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Command line calculator for Linux, calculate big with bc

February 25th, 2010 Leave a comment Go to comments

If you’re a command line freak, you’ve probably use expr for common math calculations but did you know that the bc command allows you to do similar math calculations and is more powerful when it comes to bigger calculations?

bc is a language that supports arbitrary precision numbers with interactive execution of statements. There are some similarities in the syntax to the C programming language. A standard math library is available by command line option. If requested, the math library is defined before processing any files. bc starts by processing code from all the files listed on the command line in the order listed. After all files have been processed, bc reads from the standard input. All code is executed as it is read. (If a file contains a command to halt the processor, bc will never read from the standard input.)

If the above man page description don’t make any sense yet, then just remember that bc is a command line calculator. The nice thing about bc is that it accepts inputs from files, from standard output and this allows the command line user to pipe data out for quick calculations. The syntax for basic calculation is very similar to Google’s calculator.

Here are some basic examples:

$ cat file.txt
$ bc < file.txt
echo 2+2 | bc

It’s possible to use basic math with variables:

$ A=9
$ B=6
$ C=$ ((A+B))
$ echo $C

Some more basic examples of addition, subtraction, multiplication and division:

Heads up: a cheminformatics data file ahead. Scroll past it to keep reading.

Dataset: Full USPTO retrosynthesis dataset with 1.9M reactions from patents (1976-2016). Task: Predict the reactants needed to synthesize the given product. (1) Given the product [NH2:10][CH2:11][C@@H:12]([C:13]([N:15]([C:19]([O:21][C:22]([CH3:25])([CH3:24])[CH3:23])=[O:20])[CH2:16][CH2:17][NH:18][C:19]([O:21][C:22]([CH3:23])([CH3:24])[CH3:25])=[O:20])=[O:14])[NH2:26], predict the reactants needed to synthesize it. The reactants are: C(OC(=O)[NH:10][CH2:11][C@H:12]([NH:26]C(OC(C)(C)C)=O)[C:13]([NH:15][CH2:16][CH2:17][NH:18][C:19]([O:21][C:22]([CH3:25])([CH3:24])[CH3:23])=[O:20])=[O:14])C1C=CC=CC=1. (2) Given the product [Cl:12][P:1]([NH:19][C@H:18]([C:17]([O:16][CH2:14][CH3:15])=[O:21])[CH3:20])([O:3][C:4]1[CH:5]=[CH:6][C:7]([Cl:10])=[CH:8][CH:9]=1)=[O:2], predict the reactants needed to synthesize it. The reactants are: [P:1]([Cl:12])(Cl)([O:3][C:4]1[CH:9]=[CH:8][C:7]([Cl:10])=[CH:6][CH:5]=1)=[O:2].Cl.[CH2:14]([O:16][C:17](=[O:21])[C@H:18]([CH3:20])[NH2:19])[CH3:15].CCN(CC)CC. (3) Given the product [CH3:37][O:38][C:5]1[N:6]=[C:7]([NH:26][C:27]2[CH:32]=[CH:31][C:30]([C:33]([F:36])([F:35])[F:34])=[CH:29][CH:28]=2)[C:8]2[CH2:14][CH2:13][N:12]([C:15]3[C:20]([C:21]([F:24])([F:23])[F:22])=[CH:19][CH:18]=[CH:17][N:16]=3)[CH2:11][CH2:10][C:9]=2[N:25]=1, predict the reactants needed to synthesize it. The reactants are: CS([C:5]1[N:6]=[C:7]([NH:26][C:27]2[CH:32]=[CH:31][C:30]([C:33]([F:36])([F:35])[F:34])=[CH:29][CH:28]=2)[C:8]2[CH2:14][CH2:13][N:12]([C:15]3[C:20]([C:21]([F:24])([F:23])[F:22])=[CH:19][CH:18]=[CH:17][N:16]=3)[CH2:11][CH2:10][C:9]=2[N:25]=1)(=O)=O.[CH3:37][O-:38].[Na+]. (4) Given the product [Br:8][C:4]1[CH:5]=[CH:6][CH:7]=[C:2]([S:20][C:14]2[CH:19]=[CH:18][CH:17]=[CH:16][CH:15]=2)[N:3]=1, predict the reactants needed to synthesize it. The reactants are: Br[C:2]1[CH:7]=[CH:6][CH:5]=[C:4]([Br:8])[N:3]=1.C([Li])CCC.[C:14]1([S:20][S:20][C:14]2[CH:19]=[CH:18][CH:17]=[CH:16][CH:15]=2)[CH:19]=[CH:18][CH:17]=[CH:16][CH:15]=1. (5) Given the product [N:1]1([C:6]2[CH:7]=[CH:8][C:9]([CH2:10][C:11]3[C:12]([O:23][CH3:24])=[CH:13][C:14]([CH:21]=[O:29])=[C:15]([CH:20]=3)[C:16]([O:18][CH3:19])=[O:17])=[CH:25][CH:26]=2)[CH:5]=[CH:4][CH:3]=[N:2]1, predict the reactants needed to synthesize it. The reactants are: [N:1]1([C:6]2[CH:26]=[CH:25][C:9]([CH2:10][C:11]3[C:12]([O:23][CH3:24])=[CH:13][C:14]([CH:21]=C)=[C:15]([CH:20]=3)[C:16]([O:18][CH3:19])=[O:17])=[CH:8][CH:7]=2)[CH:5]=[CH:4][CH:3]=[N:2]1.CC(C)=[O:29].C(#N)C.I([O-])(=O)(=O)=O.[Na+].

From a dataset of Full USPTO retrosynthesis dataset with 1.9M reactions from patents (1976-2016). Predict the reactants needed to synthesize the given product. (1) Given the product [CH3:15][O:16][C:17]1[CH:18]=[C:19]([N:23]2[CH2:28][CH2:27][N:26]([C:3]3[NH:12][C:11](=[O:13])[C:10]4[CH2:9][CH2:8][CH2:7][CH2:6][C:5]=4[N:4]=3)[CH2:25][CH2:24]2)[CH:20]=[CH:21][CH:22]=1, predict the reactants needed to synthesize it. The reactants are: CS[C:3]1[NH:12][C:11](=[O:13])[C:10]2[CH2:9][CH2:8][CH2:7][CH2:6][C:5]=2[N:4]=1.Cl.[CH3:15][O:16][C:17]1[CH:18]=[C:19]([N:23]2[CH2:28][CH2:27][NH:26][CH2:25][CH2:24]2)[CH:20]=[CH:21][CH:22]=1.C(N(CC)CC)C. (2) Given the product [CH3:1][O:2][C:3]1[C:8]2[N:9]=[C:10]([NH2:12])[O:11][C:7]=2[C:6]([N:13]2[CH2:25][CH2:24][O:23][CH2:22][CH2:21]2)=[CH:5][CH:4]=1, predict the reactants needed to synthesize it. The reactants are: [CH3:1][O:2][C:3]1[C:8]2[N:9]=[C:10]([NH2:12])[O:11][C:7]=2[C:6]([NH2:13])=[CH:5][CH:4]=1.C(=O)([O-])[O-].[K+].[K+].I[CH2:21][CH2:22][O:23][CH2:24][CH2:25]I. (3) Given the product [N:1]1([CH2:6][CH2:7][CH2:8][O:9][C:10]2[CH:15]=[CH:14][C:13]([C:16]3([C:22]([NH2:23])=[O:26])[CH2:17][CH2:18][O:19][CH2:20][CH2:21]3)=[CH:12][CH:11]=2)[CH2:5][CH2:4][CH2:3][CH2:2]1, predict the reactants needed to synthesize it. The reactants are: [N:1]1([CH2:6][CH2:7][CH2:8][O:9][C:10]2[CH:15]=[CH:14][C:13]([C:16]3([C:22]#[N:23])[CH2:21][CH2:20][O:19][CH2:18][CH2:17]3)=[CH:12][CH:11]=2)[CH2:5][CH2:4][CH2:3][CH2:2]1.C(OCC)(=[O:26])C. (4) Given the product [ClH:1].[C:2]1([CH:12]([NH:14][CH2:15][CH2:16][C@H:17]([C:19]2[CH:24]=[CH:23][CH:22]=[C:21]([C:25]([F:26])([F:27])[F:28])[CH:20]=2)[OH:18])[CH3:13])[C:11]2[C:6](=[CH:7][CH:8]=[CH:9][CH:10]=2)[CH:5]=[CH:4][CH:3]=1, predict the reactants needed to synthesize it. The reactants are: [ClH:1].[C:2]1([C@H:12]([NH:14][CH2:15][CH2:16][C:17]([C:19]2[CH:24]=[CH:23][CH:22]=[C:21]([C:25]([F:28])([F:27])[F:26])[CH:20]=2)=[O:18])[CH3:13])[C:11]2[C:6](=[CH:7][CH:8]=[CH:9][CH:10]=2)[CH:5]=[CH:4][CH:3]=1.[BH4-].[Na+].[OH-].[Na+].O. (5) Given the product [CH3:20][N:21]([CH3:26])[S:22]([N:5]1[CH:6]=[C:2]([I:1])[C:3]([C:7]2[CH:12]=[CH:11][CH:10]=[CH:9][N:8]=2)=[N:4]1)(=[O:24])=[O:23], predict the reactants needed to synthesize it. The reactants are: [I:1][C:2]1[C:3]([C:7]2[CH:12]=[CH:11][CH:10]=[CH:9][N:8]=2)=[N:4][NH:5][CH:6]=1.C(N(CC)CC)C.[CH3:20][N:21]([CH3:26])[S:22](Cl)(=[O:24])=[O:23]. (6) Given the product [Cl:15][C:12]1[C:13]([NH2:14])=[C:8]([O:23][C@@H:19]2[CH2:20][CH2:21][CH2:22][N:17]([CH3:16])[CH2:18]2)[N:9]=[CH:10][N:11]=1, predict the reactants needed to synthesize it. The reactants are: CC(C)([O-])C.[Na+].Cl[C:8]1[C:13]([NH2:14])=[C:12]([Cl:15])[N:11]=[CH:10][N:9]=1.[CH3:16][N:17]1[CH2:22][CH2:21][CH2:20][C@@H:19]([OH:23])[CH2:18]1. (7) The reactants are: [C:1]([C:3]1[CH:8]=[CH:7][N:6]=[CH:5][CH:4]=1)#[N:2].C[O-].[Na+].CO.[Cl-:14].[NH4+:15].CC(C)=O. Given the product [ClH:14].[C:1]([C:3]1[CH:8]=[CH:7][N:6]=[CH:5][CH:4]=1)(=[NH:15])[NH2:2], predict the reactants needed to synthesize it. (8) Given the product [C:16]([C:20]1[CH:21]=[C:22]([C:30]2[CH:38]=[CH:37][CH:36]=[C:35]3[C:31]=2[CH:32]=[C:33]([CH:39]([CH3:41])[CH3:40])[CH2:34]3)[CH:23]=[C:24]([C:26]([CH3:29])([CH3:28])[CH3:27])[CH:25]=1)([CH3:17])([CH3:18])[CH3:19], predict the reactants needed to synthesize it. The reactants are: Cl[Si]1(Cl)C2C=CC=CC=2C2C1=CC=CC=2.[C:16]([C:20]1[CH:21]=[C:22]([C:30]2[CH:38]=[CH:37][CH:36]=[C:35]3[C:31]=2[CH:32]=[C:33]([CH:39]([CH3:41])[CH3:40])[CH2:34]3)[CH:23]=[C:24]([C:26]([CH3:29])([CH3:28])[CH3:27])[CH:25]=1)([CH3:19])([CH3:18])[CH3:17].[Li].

$ echo ’50+20′ | bc
$ echo ’50-20′ | bc
$ echo ’50*20′ | bc
$ echo ’50/20′ | bc

There is a variable called scale and using it adds number of digits which follow the decimal point. By default scale is 0. So the above example shows 2 but if scale variable was used, the result could be displayed in x # of digits.

$ echo ‘scale=1;50/20’ | bc

How about square root, and power:

$ echo ‘scale=15;sqrt(8)’ | bc
$ echo ‘4^4’ | bc

Convert from decimal to hexadecimal, from decimal to binary and from binary back to decimal:

$ echo ‘obase=16;255’ | bc
$ echo ‘obase=2;22’ | bc
$ echo ‘ibase=2;obase=A;10110’ | bc

bc in interactive mode:

$ bc

As you can see, it’s not shy about displaying the big value results. Here are some more resources to help you explore bc further:

  1. man bc (Yes man page, it’s got everything you’ll need)
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  1. adddddsa
    February 26th, 2010 at 08:34 | #1

    Nice overview, thanks.

  2. February 26th, 2010 at 15:41 | #2

    Nice article. I love to learn new (to me) useful Unix commands. My calculator keeps getting lost amongst the paperwork and other stuff on my workstation. This will come in handy.

  3. PacMan
    February 27th, 2010 at 10:21 | #3

    FYI: You might want to use ‘ bc -l ‘ for anything with decimals. I have expericances in the past where bc will just round the number.

  4. April 30th, 2010 at 05:24 | #4

    lol cool stuff bro.

  5. Anil
    April 9th, 2011 at 01:15 | #5

    I have a file named file.txt that contains binary number. Let the binary number be 1000101. In place of writing

    print “Enter binary numbers: ” ; bin = read()

    I want the input should be taken from file.txt. Something like <file.txt

  1. February 26th, 2010 at 10:04 | #1